Almost every effort to generate intrigue and breathe atmosphere into Resistance's world falls flat. Radio chatter and conversations between allied soldiers are unconvincing; the supposedly scary enemies rarely ever manage to scare you; and England never feels as if it's been subjugated and processed like the dismal City 17 of Half-Life 2.

But even those willing to look past the unimaginative setting, contrived plot and humdrum execution shouldn't expect much of a reward. Resistance may be technically competent, as I mentioned, but that's only true up to a point. An hour or two into it and all kinds of shortcomings become apparent.

The stages, saturated as they are in countless shades of grey and brown, are not much to look at: once you've seen a couple of them you've seen them all. It's a case of having an engine capable of producing impressive visuals, but no good artists to take advantage of it. Meanwhile, the physics part of the engine is quite primitive. Explosions are weak, there's little interaction with the environment, no destructible structures, and you can't even open any of the hundreds of doors scattered all around the stages. The giant enemy ships that occasionally fly overhead in the outdoor areas also remain safely out of firing range at all times. The A.I. is also basic -- enemies side-step and duck for cover, or they may move around a bit if they realize you are running scared, but they mostly just sit in one spot waiting to die.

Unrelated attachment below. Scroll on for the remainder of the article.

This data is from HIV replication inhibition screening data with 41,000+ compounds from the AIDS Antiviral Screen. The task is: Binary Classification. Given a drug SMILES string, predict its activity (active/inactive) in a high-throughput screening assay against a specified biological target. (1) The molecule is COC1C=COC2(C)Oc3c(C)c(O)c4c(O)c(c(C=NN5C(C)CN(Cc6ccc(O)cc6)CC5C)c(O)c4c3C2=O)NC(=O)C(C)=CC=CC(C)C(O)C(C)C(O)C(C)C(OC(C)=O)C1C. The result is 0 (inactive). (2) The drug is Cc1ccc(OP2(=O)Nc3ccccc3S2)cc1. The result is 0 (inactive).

Resistance does have a few good ideas. Some exotic weapons (a rifle that shoots through solid objects; a chaingun whose fire ricochets off walls); various types of mines that are used to keep you on your toes; a platforming segment where you make your way up a shaft by jumping on air vents blowing upwards. But it's also burdened with gimmicks. Half the weapons are useless, for example, and SIXAXIS functionality is wasted -- when an enemy leaps for your face you have to shake the pad to break loose, in much the same manner as you shake the uzi in The House of the Dead 4, only this ended up happening to me just a single time throughout the whole game. And the skill-points you are awarded for performing certain feats multiple times, and the scraps of intelligence scattered around the stages, are the usual collectible trinkets not worth bothering with. Meanwhile, the lack of vehicles in the online mode is inexcusable, as is the lack of rumble in a console FPS in the year 2006 (though I guess I can't blame Insomniac for this oversight).

I think I would have enjoyed Resistance a lot more had it come out four-five years ago, but by now the bar has been raised a whole lot higher, and so have my expectations. If you don't have access to a decent PC (or even an Xbox 360), in order to taste the latest and greatest the genre has to offer, then Resistance might tide you over for a while (for too long, perhaps -- the game could have benefited from some serious fat-trimming), especially if you intend to tackle the campaign together with a friend (there are still too few co-op games out there). Just, you know, don't expect to be amazed by anything you'll find here.